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Anglo-Indian fare: Colonial Cousins

The Anglo-Indian community is an integral part of Calcutta’s cultural heritage. This community is two hundred years old with origins dating back to the arrival of Europeans in India for trade and commerce. A concentration of Portuguese, English, Dutch and French traders developed in the port cities of India. The men married Indian girls and for the next nearly 150 years, the Anglo-Indians grew as a community, culturally as well as in size. In fact, in the 1800s, they even outnumbered the British in Calcutta. The Anglo-Indian culture was evolved by combining both the European and Indian cultures, and even though the community adopted the religion, manners and ways of dressing of their European forefathers, their food is a mixture of both western and Indian. In this festive season let us take you inside an Anglo-Indian kitchen

Perhaps, the Anglo-Indian cuisine is very first example of ‘fusion food’ in the world. It is a result of reinventing and revamping popular European dishes with a dash of exotic Indian spices giving it a completely new flavour. Thus a completely new contemporary cuisine came into existence, which was neither too bland nor too spicy, but with a distinctive flavour of its own. It became a direct reflection of the multi-cultural and hybrid heritage of the new colonial population.
While Anglo-Indian cuisine is said to be influenced by the various European invasions in India like the Portuguese, Dutch and French, but it was the British who left the most lasting impact on it. This new cuisine was often called “Club Food,” referring to the food served even today in some of the elite clubs in Calcutta. Roasts, stews, bakes, sandwiches and white bread are a legacy of the British, and Anglo-Indians took these to new heights, making them part of their daily diet. Other dishes such as fish and chips, cutlets, croquettes, sausages, beacon, ham, egg variants, puddings, custards, and many other savoury treats became a part of the Anglo-Indian culinary repertoire.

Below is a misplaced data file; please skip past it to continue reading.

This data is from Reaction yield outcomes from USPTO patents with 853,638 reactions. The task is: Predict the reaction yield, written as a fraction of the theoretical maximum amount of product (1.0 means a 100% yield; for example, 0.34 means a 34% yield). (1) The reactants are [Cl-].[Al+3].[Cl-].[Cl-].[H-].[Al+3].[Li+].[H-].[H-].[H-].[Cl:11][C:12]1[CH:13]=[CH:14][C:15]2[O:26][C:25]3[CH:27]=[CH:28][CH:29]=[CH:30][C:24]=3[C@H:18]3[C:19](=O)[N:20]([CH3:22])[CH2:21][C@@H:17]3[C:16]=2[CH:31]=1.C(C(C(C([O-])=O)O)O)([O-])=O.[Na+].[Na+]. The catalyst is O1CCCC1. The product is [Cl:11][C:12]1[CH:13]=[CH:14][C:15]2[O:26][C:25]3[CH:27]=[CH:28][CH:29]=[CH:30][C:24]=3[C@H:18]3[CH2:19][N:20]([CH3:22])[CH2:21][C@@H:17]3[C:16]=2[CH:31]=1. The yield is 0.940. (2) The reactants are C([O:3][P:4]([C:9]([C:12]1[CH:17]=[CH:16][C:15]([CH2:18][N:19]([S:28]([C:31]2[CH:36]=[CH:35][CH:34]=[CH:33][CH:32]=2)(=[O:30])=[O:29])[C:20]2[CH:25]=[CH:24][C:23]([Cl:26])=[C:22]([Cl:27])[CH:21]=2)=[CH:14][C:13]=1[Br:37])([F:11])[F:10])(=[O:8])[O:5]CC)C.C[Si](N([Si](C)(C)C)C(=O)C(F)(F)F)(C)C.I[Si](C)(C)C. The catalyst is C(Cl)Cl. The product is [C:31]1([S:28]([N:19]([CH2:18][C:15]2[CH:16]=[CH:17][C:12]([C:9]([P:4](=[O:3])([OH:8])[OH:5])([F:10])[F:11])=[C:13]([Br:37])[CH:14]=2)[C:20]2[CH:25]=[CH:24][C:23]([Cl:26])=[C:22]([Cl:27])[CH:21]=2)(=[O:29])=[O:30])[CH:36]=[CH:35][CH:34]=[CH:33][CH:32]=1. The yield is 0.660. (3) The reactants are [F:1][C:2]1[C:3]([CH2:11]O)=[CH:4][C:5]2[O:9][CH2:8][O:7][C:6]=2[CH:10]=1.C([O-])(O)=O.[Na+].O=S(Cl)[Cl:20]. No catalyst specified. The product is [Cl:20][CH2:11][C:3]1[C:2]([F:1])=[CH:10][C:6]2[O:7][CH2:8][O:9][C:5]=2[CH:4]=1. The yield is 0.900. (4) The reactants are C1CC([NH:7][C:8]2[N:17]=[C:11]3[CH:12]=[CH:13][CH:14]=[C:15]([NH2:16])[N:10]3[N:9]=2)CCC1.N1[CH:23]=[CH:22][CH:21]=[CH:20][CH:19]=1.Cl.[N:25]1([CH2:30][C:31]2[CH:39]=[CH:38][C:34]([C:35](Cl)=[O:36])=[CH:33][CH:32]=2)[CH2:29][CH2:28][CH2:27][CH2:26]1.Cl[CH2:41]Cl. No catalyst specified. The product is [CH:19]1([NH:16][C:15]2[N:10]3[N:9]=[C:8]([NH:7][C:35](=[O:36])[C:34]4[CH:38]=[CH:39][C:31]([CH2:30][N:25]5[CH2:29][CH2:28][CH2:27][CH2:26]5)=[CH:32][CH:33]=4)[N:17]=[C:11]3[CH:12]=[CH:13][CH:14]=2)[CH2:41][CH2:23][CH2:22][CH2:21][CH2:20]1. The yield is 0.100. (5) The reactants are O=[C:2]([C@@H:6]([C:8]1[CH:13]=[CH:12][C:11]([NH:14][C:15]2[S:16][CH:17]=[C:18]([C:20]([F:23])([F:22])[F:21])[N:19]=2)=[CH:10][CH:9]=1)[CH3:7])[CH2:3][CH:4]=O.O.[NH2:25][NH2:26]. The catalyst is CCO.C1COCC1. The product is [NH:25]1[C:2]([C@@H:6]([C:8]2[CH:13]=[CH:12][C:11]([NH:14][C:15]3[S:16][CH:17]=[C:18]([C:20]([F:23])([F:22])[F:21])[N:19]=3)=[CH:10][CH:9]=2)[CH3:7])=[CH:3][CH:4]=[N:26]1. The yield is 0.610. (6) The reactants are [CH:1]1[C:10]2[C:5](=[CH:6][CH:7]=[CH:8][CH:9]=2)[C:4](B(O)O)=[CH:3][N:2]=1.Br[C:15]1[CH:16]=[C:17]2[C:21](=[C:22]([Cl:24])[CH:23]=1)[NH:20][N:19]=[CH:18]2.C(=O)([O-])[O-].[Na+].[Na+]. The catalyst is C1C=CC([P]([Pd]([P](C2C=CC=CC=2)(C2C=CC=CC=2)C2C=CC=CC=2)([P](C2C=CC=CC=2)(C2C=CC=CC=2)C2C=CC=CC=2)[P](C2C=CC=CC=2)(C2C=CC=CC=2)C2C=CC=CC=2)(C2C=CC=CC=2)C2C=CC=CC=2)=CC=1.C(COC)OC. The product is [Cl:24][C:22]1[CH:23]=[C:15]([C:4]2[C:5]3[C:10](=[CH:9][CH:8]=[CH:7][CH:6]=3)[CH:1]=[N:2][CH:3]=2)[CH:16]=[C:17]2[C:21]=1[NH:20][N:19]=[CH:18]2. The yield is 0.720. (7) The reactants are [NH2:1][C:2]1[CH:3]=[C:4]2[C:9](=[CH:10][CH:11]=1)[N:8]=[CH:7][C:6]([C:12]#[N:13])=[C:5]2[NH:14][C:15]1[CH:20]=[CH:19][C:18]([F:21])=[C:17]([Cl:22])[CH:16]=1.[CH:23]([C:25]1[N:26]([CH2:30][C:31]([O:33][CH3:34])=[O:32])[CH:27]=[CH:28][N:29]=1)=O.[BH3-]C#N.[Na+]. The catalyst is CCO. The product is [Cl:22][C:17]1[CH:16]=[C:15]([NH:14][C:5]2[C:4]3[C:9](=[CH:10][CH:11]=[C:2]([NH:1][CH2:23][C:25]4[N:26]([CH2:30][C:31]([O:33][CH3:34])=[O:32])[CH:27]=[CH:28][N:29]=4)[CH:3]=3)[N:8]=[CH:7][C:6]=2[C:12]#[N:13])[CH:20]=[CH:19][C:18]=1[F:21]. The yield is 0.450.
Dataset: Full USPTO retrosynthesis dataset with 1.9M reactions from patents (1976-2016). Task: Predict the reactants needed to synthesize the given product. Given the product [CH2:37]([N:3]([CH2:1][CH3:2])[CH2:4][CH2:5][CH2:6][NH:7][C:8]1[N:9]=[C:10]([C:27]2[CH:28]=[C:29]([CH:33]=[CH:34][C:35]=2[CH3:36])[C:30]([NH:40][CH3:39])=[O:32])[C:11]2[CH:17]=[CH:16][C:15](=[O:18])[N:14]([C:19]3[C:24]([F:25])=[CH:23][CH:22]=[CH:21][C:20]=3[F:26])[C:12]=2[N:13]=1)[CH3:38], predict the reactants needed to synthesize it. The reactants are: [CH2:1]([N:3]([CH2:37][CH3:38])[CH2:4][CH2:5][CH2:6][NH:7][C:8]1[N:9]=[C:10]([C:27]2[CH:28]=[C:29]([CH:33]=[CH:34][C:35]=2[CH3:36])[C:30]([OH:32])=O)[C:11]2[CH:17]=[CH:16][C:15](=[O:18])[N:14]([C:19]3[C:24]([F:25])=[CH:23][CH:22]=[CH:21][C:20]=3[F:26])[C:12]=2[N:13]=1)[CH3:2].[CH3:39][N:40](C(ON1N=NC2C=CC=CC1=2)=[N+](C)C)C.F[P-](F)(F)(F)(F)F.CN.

The French too left us with a legacy of French loaf, quiches, crêpes, baguettes, croquettes, liver fry, beef assad, crumb fried chicken, onion soup, batter fried fish and chocolate mousse, while the Scottish delicacies like treacle pudding, pancakes, Scotch eggs, short bread, oats porridge, beef mince and potatoes, hotch potch, bread pudding, cottage pie and kidney pie also ventured into the Anglo-Indian kitchens. Sadly, the Dutch didn’t have much of an influence on the Anglo-Indian cuisine with the only exception of the beef cutlet.
Yellow rice and ball curry is still a must for Sunday lunch in many Anglo-Indian homes. And then there is Pork Vindaloo (a Goan-Portuguese dish that Anglo-Indians made their own), Mulligatawny Soup, Railway Mutton Curry, Fish Kedegeree, Grandma’s Country Captain Chicken, Jhalfrezi, Rose Cookies, Kulkuls (during Christmas) and Salt Meat (huge chunk of meat salted and kept for days and weeks; holes gouged in it and slices of lime put in).
Pork Vindaloo
Many of the dishes have a unique history behind their existence. The very popular and familiar curry dish “Vindaloo” is derived from the Portugese word “Vinha De Alhos” from the two main ingredients in it, which were “Vinho”, meaning wine or wine vinegar, and “Alhos”, meaning garlic. It was originally vinegar and garlic based watery stew made with pork or meat in Portugal. However, after the Portugese introduced it in India, it was completely revamped with the addition of spices and chilies, and over the years it has become one of the spiciest and most popular curry dishes all over the world. “Vindaloo” was originally prepared as a pork dish but later became popular using other types of meat, fish, poultry and even vegetables. Potatoes were added to absorb the extra vinegary taste and it became to be known as “Vindaloo” instead of the original “Vinha De Alhos”